Common Company Legal Documents

This is a short list of legal documents that should be prepared for your company, when needed, and which should be maintained in an organized fashion by your attorney.

  1. Organizational Documents
    a. Formation documents (Cert. of Organization, etc.)
    b. Governing documents (By-laws, operating agreement, partnership agreement, etc.)
    c. Ownership documents (Shareholder agreements, etc.)
    d. Minutes/ Resolutions/ Record of significant company activities.
  2. Ownership Interests: Equity and Debt Documents
    a. Shareholder agreements
    b. Option agreements
    c. Stock purchase plans
    d. Employee stock ownership plans
    e. Convertible Notes
    f. Loan agreements
    g. Secured transactional agreements (UCC filings, equipment liens, etc.)
    h. Bank Agreements, Lines of Credit, Letters of Credit, etc.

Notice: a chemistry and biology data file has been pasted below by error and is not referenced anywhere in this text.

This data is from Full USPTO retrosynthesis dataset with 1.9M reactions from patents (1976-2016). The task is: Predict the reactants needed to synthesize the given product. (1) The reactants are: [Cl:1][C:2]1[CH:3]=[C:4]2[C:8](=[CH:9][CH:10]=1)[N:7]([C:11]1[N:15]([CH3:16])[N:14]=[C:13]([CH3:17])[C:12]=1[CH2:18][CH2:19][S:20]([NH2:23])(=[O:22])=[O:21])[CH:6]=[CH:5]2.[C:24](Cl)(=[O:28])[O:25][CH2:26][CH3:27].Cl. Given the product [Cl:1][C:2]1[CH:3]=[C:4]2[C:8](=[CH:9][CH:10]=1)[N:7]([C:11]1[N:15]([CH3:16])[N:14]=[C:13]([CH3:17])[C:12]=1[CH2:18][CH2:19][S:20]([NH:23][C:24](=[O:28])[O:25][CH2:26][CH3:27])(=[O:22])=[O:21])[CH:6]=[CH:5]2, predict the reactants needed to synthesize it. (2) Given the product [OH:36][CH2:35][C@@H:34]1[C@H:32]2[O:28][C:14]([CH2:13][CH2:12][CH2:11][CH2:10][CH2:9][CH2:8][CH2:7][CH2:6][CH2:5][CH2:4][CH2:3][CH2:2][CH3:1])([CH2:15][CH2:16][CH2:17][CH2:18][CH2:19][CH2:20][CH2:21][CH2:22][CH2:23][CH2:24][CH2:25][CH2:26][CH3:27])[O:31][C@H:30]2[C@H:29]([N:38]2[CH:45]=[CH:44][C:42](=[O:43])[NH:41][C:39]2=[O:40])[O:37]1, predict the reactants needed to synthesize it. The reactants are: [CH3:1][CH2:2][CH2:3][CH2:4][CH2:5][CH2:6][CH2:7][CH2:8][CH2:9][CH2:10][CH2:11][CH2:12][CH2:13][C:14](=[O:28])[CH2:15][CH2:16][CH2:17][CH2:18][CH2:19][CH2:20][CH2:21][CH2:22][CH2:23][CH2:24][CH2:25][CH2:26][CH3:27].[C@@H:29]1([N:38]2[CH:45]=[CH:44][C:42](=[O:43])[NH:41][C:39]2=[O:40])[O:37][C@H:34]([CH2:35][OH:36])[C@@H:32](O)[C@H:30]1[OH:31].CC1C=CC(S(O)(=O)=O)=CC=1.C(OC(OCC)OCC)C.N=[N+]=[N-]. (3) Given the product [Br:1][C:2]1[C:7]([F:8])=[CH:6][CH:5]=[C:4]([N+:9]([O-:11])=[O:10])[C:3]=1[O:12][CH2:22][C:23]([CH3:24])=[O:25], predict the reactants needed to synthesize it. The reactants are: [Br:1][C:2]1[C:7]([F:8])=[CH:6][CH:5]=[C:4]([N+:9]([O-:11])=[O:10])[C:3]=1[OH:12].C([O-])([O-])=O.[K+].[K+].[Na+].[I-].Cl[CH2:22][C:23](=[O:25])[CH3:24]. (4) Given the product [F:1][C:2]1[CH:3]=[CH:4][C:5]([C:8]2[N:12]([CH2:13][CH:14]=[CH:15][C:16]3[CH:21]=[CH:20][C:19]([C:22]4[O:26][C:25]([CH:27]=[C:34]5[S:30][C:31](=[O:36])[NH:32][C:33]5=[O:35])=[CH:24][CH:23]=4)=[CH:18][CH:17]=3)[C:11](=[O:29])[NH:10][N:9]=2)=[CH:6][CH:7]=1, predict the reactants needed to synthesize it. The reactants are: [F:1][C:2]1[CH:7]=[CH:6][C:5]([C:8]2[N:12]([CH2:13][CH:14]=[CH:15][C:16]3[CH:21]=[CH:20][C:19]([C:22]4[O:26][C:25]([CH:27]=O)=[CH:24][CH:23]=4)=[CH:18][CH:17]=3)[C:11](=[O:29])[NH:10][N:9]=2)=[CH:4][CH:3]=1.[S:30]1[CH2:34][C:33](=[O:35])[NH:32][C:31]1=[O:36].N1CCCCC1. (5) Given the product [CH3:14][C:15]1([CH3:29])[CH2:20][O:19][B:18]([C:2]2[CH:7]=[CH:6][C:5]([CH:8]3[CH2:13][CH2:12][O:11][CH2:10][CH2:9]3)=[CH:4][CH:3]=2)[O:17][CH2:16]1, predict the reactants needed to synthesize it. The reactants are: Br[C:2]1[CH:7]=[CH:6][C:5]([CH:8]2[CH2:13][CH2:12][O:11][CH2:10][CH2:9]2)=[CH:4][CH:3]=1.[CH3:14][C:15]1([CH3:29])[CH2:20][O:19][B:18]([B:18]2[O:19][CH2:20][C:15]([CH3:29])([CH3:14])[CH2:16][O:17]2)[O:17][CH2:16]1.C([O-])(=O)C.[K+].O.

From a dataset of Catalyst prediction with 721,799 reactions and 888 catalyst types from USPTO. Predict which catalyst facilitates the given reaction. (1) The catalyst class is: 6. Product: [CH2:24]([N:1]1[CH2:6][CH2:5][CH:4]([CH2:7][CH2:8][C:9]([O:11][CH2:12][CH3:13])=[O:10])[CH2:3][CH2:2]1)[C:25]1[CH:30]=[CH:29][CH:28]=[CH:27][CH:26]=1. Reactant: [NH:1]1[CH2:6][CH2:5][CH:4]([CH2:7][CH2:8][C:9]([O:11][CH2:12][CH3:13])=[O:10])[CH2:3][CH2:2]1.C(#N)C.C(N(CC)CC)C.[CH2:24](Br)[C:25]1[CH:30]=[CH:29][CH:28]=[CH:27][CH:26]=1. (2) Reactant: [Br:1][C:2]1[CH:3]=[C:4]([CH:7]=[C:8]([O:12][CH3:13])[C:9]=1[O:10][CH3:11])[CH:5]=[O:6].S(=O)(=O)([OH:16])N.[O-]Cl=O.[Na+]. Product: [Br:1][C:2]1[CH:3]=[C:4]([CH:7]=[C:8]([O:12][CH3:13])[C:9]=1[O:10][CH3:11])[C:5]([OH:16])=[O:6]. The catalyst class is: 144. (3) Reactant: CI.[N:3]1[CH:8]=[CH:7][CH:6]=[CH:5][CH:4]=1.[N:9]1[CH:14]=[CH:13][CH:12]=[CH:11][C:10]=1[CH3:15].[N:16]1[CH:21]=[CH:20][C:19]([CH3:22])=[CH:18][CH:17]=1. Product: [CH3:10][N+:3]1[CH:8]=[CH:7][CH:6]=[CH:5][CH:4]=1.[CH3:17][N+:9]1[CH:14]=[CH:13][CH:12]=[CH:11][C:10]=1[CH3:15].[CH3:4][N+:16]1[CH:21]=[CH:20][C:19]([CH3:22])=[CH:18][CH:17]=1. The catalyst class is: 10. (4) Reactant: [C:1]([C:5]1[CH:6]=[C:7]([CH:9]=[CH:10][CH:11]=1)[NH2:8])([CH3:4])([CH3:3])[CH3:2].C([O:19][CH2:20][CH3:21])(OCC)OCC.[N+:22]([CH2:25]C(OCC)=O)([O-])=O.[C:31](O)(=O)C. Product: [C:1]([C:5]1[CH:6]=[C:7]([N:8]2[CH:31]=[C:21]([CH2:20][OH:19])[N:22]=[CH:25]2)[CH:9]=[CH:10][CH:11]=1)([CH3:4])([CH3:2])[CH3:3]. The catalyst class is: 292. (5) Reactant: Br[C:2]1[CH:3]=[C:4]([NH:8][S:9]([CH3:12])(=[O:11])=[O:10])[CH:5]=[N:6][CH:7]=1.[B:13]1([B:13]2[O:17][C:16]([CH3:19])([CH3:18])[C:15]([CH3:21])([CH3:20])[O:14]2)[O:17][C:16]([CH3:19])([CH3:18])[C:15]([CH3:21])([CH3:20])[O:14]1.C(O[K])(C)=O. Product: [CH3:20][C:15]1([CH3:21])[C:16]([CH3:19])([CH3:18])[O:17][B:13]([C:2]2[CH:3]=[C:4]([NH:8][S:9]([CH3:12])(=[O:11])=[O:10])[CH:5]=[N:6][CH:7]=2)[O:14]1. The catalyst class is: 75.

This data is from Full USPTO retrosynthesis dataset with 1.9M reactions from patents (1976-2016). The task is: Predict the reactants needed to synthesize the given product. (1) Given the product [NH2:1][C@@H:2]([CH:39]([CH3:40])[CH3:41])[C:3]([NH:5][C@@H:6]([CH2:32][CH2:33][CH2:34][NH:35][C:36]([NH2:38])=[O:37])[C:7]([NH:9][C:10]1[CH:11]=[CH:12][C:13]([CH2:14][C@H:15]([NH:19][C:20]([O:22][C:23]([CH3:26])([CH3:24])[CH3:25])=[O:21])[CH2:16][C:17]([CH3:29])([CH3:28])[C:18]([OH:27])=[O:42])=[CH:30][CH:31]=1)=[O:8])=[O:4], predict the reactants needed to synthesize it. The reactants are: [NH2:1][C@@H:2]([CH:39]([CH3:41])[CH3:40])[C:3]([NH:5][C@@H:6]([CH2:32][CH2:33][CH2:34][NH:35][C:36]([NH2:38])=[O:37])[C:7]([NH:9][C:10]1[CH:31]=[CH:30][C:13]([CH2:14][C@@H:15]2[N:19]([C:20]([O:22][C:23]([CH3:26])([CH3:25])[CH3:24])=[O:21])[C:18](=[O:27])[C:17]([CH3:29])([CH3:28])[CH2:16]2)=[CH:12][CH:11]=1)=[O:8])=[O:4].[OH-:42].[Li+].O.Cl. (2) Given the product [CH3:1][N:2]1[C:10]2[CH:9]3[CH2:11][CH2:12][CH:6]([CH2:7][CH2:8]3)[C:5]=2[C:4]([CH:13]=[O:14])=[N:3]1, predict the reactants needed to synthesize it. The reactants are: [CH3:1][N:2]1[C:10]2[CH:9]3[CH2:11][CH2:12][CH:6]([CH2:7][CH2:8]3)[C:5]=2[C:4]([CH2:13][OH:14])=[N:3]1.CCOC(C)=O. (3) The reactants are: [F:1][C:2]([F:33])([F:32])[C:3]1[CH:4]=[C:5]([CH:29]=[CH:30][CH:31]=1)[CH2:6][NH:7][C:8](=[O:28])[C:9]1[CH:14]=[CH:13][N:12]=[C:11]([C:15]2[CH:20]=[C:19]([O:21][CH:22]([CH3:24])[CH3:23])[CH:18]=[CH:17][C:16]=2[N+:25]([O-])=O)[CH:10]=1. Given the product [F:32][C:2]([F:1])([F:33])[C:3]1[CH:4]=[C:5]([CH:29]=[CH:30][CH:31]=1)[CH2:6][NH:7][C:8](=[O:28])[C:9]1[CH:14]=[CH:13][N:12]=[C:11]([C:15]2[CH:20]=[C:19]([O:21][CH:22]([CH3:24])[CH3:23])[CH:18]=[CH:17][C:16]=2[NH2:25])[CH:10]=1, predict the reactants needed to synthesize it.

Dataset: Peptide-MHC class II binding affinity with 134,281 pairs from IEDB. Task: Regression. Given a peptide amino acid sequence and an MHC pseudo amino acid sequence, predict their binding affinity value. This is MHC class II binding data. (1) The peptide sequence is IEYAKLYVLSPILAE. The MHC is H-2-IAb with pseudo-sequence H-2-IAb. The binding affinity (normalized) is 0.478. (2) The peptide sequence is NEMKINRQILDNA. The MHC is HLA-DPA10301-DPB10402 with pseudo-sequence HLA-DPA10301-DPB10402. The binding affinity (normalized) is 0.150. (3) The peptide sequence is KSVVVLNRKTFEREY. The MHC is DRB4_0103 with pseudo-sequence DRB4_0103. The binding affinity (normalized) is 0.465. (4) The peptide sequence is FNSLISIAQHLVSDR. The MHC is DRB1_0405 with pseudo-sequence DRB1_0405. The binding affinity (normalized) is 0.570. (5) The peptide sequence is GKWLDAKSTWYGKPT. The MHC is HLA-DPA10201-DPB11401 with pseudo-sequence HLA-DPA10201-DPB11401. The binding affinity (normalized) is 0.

3. Government Documents
    a. Permits
    b. Licenses
    c. EIN #
  4. Worker Agreements
    a. Employment Agreements
    b. Independent Contractor agreements
    c. Policies, HR manuals and documents (such as vacation policies, compensation structures, review forms, termination forms, etc.)
    d. Misc. (if not included in the above)
    i. Confidentiality agreements
    ii. IP Agreements (work for hire, technology transfer, etc.)
    iii. Non-compete/Non-solicitation agreements
  5. Client Agreements [e.g. people who your company provides with services/goods] and Vendor Agreements [e.g. people who provide your company with services/goods]
    a. Specific to industry, but may include:
    i. Terms & Conditions
    ii. Master Services Agreements
    iii. Privacy Policies
    iv. Hosting Agreements
    v. Carrier Agreements
    vi. Advertising Agreements
  6. Intellectual Property Agreements
    a. Trademarks
    b. Copyrights
    c. Patents
    d. Licenses
    e. Chains of Title
  7. Real Property Agreements
    a. Mortgages
    b. Leases
    c. Titles

In addition, non-legal documents such a tax returns, financial records and insurance agreements should also be maintained and, in some cases, given to your attorney for review.

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